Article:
Tuesday, 10 July 2012

One step back, two steps forward

I started playing the trumpet at 11 years old and by 18 I had worked my way through the various examinations, attaining the final and most advanced level 'with distinction'.

Needless to say I felt rather pleased with myself. 

On the back of this success I applied for and gained a place at music school. Again I felt rather pleased with myself.

My trumpet tutor was a past co-principal trumpet with the London Symphony Orchestra: very highly respected.

I played for him. He listened intently and when I had finished playing he said, 'We need to rebuild your technique from the bottom up. We need to start by working on your breathing and the way you place the mouthpiece on your lips.'

No gentle easing into things. No mention of the intricacies of the music or my interpretation of it. It was an instant and gigantic step back to basics.

Suffice to say I no longer felt that pleased with myself.

At first I was crestfallen. It took me a week or three to come to terms with it all. The amount of work I was going to have to do! The things that I had taken for granted that I was going to have to relearn! The bad habits I was going to have to overcome!

But over the next 3 years and with the expert help and support of my teacher I was able to rise to the challenge. I learnt how to breath properly, pulling the air down into my stomach. I practised this until it was completely natural to me. I repositioned the mouthpiece upon my lips, putting more emphasis on the bottom lip and less on the weaker and less mobile top lip. This took a while to get used to as it meant that I had to build up a completely new muscle structure around my lips and mouth and within my cheeks. But again I just kept practising until it all merged comfortably into place.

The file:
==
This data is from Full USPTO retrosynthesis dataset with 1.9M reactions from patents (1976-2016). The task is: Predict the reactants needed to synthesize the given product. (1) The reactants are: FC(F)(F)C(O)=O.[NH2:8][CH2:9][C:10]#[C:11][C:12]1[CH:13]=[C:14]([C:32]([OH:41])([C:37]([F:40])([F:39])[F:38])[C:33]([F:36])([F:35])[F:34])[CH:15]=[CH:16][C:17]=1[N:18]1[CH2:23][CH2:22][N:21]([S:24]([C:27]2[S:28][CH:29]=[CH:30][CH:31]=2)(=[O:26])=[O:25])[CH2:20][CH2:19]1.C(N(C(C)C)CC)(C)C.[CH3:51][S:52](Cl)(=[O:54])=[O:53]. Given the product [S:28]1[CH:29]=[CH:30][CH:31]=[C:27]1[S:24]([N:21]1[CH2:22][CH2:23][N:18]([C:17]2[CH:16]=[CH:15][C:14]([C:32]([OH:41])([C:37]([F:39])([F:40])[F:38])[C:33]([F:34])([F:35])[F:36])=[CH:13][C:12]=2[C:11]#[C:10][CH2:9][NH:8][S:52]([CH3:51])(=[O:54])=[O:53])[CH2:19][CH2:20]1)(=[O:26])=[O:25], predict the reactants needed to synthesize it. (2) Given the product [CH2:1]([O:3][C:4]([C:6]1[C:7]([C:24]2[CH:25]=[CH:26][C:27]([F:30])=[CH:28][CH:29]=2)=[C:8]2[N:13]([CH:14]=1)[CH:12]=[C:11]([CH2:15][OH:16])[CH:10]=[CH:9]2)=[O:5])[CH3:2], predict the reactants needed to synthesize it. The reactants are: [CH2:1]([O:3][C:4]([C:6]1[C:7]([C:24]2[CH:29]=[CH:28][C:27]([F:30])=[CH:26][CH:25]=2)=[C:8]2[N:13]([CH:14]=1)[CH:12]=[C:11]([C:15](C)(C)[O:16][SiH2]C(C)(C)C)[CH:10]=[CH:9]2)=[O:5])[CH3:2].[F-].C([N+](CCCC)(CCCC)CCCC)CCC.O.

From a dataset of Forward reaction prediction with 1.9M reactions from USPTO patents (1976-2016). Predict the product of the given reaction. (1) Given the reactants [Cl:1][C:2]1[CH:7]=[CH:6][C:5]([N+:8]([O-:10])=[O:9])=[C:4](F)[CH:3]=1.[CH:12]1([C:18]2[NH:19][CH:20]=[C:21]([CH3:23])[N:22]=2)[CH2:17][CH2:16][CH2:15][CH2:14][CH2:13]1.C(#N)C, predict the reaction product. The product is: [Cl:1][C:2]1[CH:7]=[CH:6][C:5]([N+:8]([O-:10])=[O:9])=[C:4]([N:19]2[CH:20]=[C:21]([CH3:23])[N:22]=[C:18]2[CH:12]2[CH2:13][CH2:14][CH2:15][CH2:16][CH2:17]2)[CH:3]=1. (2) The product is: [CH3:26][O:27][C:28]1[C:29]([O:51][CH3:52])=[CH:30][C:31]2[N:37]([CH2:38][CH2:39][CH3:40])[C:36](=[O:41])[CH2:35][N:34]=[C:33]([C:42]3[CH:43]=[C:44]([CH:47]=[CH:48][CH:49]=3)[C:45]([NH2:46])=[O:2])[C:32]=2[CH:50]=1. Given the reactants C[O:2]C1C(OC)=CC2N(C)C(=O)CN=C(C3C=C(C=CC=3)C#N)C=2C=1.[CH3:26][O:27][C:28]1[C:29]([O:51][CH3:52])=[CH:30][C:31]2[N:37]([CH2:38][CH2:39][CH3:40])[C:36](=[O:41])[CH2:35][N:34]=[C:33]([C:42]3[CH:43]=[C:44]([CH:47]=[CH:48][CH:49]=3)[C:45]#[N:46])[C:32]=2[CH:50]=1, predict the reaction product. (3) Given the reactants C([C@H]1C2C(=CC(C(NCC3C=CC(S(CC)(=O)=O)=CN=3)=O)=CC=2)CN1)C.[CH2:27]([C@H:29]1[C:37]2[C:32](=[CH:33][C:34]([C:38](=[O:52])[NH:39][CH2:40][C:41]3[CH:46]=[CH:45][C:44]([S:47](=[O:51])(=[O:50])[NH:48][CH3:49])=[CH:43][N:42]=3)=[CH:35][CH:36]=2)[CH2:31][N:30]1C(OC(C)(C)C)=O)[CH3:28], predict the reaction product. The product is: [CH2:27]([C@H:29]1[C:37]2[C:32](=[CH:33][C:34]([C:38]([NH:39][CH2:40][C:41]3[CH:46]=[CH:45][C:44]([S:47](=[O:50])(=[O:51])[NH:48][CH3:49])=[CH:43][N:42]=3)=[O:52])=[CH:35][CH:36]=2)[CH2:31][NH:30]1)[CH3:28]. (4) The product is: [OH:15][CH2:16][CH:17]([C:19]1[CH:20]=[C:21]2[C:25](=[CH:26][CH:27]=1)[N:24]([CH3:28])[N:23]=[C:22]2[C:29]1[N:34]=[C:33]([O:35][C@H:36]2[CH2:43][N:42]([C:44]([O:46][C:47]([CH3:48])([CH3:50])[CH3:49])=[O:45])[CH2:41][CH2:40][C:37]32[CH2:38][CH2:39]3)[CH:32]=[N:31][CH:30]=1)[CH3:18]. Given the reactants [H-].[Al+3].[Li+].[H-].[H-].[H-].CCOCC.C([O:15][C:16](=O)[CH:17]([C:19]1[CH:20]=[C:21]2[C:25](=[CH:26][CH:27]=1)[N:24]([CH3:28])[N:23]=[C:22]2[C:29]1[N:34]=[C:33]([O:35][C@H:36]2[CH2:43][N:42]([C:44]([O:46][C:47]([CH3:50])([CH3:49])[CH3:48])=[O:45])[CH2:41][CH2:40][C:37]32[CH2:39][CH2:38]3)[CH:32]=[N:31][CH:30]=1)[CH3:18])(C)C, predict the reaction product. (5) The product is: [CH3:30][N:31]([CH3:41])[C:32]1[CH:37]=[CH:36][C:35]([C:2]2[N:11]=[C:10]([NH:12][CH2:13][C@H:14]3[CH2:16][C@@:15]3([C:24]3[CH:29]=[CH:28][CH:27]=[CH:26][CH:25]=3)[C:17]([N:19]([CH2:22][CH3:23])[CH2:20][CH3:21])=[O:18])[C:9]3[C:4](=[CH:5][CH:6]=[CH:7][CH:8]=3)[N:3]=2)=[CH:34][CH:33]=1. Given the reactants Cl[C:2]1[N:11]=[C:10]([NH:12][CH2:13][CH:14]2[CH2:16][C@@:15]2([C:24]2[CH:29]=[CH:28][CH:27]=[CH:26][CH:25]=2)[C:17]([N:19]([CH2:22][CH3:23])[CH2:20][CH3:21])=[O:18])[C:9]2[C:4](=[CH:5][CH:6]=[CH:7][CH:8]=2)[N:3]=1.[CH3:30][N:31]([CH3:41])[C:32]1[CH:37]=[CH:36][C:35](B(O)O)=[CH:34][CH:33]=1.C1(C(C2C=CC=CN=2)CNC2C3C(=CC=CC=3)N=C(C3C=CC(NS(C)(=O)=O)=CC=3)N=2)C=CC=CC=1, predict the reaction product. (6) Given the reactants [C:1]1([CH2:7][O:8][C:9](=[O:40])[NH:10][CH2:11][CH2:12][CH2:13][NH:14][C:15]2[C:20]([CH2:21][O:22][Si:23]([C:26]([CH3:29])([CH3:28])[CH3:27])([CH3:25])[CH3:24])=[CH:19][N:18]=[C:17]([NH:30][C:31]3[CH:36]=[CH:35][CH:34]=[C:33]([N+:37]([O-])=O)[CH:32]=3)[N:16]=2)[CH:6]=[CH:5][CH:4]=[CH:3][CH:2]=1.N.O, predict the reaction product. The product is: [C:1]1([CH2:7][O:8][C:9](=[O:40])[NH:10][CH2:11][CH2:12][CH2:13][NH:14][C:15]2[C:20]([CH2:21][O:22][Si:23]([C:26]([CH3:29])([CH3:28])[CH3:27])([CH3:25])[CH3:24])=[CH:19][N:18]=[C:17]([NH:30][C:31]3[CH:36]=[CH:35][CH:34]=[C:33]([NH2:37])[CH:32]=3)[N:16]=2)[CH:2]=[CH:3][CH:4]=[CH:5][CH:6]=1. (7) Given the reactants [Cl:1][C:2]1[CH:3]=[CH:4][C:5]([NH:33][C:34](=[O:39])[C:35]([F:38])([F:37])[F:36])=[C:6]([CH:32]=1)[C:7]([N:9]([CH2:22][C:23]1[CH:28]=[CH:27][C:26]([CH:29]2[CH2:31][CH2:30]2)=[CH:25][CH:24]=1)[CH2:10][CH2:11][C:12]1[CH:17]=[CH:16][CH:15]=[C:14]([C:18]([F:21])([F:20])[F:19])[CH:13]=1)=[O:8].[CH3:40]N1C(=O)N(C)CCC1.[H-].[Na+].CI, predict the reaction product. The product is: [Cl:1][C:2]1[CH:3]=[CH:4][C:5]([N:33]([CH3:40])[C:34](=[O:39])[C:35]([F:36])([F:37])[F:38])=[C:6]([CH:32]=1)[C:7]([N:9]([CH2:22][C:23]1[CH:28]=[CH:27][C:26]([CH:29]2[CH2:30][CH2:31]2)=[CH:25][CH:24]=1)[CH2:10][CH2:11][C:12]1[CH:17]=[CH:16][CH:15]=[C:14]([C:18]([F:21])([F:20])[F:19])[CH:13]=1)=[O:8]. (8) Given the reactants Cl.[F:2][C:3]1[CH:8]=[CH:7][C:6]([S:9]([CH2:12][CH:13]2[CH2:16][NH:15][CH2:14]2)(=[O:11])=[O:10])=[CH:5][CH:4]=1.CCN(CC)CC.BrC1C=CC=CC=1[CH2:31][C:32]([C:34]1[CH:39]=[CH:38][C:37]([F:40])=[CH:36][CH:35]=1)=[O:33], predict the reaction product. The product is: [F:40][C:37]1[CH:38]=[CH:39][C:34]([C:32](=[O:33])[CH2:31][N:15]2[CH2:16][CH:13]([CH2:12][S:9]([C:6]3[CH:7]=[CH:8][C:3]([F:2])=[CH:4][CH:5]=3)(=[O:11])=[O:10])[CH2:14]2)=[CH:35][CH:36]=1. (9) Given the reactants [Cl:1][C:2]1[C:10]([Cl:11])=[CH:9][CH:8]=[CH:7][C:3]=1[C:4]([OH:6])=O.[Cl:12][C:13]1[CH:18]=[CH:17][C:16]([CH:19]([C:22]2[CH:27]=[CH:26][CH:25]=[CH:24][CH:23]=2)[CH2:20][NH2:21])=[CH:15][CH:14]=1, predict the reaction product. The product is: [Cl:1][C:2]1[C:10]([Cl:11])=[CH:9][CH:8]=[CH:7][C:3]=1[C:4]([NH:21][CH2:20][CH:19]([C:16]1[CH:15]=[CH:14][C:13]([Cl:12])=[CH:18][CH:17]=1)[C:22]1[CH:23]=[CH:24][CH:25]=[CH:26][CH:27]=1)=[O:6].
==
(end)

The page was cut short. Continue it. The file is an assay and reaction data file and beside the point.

By the time of my final trumpet recital I was a changed player. By taking a step back I had, eventually, taken at least two forward. My tone was fuller than before and my stamina, very important for a brass player, was much improved. Also, I could play high notes that were previously unattainable for me.  

Now, after 3 years hard work and having taken a significant step towards my degree, I had earned the right to feel somewhat pleased with myself.

Sometimes the best way forward is to take a step back. It can feel disheartening at times, but if you stick with it the dividends you eventually receive can be well worth it.

Taking a less senior job, going back to school, resitting examinations, restarting a project: all of these present opportunities to rethink your approach to things. How can you add to your knowledge and expertise? How can you take advantage of interesting opportunities and creative options that were missed first time round?

So the next time you are presented with a challenge that necessitates a disheartening backward step, do your best to focus upon the specific opportunities it could present:

  • Now that you have a valuable second chance what will you do differently?
  • What new avenues or approaches will you explore and try out?
  • How will you build upon what you learnt first time round?
  • Which areas will you pay more attention to and work harder at?
  • Which areas do you wish you had taken the time to enjoy? How will you make sure you do this?

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